What elements does it include?

  • Buy-in: The level of support and commitment from top management and stakeholders.
  • Integration: How well EA is integrated into organizational processes and workflows.
  • Culture: The organization's attitude towards EA and its role in driving transformation.
  • Governance: The structures and processes in place to oversee and guide the EA practice.

Use Case

Explanation: This dimension evaluates the application of EA in addressing specific organizational challenges and objectives. The use case dimension is essential because it ensures that the EA practice remains outcome-focused.

By identifying and executing specific use cases, the EA practice can demonstrate its value, drive tangible results, and ensure that its efforts are directly contributing to the achievement of organizational goals.

What elements does it include?

  • Identification: The process of identifying and prioritizing EA use cases.
  • Implementation: The effectiveness of the EA practice in executing identified use cases.
  • Value Delivery: The tangible benefits and outcomes derived from EA initiatives.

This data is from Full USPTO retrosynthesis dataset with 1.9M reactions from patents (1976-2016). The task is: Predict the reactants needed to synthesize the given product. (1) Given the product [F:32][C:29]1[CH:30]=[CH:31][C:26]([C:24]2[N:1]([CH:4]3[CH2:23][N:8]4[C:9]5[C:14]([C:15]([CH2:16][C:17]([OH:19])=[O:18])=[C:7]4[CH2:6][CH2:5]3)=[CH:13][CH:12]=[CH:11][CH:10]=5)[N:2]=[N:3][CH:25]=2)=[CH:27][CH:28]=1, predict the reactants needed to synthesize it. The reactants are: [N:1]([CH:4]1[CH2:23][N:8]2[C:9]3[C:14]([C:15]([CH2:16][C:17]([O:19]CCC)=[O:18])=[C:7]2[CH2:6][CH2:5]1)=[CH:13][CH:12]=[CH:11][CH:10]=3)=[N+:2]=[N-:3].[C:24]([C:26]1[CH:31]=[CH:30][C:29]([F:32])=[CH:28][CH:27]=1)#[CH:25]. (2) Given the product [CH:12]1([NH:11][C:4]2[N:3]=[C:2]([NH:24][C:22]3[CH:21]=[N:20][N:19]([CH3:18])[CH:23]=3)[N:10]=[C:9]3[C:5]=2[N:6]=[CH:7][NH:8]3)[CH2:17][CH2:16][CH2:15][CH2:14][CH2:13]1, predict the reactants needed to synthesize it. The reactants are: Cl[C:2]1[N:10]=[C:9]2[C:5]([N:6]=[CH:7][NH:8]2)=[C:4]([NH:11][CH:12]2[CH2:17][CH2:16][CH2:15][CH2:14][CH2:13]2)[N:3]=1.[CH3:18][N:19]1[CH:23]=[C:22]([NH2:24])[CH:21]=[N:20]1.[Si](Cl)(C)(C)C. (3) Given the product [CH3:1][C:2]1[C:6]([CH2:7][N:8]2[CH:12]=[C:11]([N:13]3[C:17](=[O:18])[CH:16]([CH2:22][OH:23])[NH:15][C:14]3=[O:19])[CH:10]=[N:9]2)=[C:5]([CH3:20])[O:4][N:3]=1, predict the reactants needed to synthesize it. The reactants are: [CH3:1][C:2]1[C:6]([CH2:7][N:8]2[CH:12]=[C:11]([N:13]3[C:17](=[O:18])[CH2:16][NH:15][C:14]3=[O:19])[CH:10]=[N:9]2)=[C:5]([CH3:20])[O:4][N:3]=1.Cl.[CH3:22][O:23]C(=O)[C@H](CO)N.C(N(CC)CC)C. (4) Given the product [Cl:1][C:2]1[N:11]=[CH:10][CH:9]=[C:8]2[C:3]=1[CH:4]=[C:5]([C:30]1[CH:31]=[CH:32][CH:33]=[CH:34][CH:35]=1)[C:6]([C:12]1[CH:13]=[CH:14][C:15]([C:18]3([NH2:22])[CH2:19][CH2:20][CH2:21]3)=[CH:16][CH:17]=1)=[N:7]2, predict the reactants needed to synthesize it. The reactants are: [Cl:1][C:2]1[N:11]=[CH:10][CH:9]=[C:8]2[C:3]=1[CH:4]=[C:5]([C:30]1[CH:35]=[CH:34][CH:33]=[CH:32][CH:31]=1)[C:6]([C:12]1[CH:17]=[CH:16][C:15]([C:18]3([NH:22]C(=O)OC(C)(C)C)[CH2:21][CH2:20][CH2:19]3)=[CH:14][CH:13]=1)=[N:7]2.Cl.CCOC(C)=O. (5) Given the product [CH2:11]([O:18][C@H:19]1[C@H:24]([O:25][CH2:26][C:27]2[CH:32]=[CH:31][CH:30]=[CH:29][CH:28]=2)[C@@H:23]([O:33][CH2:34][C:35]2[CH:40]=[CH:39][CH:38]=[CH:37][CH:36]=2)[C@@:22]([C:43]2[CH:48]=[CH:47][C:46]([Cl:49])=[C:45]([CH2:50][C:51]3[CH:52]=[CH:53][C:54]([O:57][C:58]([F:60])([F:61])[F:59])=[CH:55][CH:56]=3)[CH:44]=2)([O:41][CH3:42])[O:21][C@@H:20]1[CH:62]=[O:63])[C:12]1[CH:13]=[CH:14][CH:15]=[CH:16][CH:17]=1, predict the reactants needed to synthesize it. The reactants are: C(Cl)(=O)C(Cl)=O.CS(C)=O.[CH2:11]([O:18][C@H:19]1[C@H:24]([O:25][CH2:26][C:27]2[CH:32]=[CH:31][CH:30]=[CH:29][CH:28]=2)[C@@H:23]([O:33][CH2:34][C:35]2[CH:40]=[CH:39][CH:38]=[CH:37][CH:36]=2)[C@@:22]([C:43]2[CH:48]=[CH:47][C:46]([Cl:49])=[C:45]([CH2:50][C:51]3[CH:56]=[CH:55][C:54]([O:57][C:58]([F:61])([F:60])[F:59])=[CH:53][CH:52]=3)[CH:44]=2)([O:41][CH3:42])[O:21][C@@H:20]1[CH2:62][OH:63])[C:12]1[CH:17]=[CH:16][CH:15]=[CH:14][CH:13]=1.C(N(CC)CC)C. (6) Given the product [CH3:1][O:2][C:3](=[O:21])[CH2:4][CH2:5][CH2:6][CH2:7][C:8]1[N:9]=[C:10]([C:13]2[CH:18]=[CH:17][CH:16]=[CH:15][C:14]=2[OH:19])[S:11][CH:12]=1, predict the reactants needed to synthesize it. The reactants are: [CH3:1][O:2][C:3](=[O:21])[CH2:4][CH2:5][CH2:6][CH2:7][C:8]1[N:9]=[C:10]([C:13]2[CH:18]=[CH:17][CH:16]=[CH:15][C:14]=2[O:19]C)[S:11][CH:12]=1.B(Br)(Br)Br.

• Continuous Improvement: The ongoing efforts to refine and enhance EA use cases.

These dimensions provide a comprehensive framework to assess and enhance the maturity of an organization's EA practice. By understanding and focusing on these dimensions, organizations can drive continuous improvement in their EA initiatives.

📚 Related: How to Choose the Best EA Tool for Your Needs?



Key enterprise architecture maturity levels

Before delving into the specifics of each maturity level, it's essential to understand the rationale behind our chosen levels and their respective designations. While numerous models exist in the realm of enterprise architecture, our selection is not merely a replication.

Instead, it's a culmination of insights and expertise amassed over a decade in the enterprise architecture domain. With the privilege of collaborating with over 1,100 customers, our understanding has deepened, allowing us to refine and adapt traditional models. The levels and their names reflect this rich experience, ensuring they resonate with the real-world challenges and aspirations of organizations today.

Now, let's explore each level in detail.

1. Explorer: Beginning of the EA practice journey

At the Explorer stage, organizations are in the infancy of their EA journey. The realm of enterprise architecture is a new frontier, and while there's an inkling of its potential benefits, the path forward is uncharted. The primary focus is on understanding the foundational concepts of EA and establishing a basic framework.